Anesthesia before age 2 may result in poorer development, literacy and numeracy scores, says new study
New Australian research has found that young children exposed to general anesthesia may have poorer development and lower literacy and numeracy school scores later in childhood than children not exposed to anesthesia.
Carried out by researchers at the University of Sydney, the large-scale study looked at 211,978 healthy children and compared the developmental and school results of those who had been exposed to general anesthesia before age four to children of the same age who hadn’t been exposed.
The researchers looked at either the children’s school entry developmental assessment in 2009 or 2012, or their Grade 3 school test results (when children are aged 8 to 9). They found that those who had been exposed to general anesthesia more than once had a 17 percent increased risk of poor child development, a 34 percent increased risk of lower numeracy scores on school tests, and a 23 percent increased risk of lower reading scores on school tests.
When the researchers looked at the children who had undergone only one procedure requiring general anaesthesia, they found that there was no increased risk for poor development or reduced reading scores, but there was still an increased risk of poor numeracy scores.
“There are many reasons why a child requires surgery or investigation, and, in some cases, this may be lifesaving or unavoidable,” said the study’s senior author, Prof. Natasha Nassar. “For these children, our findings suggest that it is important to follow-up and monitor their literacy and numeracy skills when they reach school, and ensure early intervention, if required.”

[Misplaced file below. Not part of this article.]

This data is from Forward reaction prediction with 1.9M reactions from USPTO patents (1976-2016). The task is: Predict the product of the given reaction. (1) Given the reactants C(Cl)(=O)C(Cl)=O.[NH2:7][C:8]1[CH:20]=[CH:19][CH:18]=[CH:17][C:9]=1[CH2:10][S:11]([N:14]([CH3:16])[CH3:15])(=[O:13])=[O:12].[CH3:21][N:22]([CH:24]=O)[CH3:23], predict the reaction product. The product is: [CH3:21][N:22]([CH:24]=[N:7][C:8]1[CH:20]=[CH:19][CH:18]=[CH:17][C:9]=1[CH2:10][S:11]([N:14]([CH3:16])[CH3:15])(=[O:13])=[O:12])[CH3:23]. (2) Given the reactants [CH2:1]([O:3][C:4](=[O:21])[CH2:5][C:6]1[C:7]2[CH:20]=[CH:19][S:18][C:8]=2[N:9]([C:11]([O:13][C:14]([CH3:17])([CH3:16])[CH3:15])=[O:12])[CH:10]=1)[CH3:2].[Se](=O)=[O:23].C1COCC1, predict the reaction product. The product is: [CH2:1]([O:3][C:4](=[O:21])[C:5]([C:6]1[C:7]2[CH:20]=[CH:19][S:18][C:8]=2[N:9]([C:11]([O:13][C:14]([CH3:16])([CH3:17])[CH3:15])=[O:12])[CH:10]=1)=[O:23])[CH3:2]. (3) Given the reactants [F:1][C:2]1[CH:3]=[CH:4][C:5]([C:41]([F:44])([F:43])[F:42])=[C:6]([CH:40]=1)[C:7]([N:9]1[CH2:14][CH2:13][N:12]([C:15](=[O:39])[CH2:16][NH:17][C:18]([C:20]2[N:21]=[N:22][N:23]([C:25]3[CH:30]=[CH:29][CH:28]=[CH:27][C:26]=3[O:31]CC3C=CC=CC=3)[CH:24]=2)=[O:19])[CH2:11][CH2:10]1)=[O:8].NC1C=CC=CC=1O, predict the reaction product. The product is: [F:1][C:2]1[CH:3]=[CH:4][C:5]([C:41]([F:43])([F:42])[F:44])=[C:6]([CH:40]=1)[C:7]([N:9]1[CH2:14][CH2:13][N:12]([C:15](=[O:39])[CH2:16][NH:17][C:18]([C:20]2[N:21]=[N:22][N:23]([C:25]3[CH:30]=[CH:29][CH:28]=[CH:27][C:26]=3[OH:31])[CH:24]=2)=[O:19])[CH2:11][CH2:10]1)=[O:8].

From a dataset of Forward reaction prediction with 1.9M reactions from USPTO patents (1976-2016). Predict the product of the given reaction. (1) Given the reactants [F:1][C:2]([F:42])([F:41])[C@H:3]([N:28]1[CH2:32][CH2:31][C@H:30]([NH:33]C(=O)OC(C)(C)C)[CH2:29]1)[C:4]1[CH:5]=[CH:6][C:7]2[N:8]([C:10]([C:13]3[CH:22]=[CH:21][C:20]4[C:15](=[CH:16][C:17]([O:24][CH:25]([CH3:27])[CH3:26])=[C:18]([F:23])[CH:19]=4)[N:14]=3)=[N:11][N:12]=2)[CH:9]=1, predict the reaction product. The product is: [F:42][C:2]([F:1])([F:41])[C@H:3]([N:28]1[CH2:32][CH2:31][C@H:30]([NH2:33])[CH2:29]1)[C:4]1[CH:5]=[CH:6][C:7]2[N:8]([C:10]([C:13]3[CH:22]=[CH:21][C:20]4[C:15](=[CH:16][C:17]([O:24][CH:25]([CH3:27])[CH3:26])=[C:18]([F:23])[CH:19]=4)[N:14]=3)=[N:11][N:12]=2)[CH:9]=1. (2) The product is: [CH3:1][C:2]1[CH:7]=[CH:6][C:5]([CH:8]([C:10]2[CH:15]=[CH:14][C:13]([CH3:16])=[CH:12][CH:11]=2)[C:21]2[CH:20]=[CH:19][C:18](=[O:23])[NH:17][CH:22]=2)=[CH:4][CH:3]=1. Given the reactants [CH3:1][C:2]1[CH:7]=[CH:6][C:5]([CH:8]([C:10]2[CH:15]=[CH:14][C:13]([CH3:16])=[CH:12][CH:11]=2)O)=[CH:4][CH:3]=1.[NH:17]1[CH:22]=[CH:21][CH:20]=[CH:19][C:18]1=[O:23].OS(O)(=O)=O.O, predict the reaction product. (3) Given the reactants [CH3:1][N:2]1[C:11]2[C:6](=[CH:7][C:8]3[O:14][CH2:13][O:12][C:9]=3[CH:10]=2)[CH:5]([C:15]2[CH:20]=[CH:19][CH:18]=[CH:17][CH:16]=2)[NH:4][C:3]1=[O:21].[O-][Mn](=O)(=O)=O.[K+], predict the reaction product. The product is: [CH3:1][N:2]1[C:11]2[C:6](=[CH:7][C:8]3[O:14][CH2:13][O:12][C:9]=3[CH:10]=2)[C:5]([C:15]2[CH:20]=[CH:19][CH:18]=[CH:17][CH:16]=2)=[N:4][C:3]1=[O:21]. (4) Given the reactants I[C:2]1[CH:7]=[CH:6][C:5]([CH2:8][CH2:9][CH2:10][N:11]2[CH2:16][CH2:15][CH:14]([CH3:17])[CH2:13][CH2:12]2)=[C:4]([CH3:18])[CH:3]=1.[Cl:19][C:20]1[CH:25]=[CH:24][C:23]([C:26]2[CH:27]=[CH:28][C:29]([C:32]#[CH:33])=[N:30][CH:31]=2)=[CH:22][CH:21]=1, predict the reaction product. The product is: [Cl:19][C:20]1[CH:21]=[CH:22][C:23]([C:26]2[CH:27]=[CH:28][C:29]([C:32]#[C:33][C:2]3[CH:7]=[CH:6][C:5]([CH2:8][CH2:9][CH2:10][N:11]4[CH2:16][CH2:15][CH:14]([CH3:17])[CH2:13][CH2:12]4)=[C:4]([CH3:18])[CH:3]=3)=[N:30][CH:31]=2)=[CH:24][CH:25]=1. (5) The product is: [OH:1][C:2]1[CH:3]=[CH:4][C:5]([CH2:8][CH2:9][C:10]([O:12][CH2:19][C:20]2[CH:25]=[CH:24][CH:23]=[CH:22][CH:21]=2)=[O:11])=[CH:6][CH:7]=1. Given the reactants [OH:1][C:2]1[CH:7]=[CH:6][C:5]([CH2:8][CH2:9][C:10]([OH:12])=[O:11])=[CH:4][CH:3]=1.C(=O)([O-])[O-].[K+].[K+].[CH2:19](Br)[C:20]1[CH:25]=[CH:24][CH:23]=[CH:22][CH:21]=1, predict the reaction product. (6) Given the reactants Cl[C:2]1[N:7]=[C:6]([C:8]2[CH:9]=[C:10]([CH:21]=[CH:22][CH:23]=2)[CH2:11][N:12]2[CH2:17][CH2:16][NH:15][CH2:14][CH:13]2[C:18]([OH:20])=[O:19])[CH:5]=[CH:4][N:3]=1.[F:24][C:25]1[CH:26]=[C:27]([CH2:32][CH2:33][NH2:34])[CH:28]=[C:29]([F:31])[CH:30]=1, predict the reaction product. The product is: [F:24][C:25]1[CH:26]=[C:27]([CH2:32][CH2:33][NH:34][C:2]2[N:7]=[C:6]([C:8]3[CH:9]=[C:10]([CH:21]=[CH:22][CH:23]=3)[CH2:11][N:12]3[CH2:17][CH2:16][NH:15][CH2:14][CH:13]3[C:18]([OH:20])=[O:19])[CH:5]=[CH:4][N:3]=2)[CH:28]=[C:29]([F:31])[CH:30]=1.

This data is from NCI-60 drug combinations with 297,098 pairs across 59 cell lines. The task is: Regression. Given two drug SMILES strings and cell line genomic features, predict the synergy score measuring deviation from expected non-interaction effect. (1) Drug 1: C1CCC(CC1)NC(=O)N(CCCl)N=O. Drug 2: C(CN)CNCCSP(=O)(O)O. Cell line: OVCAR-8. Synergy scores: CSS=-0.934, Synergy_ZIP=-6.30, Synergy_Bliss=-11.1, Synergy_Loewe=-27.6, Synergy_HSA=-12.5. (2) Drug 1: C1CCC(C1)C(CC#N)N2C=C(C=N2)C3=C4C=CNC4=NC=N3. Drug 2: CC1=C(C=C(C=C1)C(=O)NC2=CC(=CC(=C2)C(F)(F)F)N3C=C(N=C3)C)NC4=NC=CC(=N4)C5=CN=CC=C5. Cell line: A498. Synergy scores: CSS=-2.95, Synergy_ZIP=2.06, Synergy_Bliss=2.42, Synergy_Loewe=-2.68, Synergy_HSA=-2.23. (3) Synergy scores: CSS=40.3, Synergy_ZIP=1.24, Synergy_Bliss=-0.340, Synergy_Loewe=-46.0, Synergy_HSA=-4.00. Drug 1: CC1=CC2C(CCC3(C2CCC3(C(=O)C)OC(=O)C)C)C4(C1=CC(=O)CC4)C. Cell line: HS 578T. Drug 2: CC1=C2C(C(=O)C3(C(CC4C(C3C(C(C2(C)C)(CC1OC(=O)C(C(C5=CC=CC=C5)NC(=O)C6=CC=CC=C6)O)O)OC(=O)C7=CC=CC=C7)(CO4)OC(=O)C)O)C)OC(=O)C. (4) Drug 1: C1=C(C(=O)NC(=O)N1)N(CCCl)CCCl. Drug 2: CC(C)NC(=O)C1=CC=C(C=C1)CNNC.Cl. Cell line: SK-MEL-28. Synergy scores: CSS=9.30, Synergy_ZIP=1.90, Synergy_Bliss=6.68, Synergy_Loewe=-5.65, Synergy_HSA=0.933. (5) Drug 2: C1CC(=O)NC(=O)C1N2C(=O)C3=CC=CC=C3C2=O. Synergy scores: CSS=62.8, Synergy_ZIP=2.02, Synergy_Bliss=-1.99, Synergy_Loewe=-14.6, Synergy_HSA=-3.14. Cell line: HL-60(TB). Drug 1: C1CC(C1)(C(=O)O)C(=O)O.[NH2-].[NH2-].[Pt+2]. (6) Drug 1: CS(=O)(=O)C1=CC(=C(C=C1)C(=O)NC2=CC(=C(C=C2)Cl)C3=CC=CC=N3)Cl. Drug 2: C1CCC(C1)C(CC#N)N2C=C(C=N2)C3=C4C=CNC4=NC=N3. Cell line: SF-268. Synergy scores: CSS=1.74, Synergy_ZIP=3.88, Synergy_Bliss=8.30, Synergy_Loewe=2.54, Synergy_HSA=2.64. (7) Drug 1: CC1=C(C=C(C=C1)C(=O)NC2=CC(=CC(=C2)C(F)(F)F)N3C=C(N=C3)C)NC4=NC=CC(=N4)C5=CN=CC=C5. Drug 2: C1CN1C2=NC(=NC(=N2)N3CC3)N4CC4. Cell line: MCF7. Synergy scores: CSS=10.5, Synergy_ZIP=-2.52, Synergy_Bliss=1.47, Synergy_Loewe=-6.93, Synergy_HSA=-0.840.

“Determining exactly what is causing this effect is not easy. The children receiving a general anaesthetic in this study also had surgery, and often had other associated medical conditions,” said co-author Dr. Justin Skowno. “There are some procedures where alternative approaches or management may be possible, but the majority of surgeries in young infants and children cannot easily be postponed.”
“Parents can certainly discuss with their doctor and explore whether these procedures can be avoided, combined with other procedures, delayed to older ages or treated with alternatives to surgery, or other methods of sedation,” added Dr. Skowno.
The findings come after a study published just last week found that, despite concerns, there is no evidence to suggest that giving anesthesia to children under the age of three years can affect intelligence. However, it concluded that being exposed to anesthesia several times as a small child could cause modest declines in fine motor skills, such as ability to draw figures with a pencil, and how quickly children process information when reading.
Children who had anesthesia just once before their third birthday may also have more problems with executive functions, the skills which help with memory, impulse control, planning and flexibility.
The results of the new study were published in Pediatric Anesthesia. JB
Subscribe to INQUIRER PLUS to get access to The Philippine Daily Inquirer & other 70+ titles, share up to 5 gadgets, listen to the news, download as early as 4am & share articles on social media. Call 896 6000.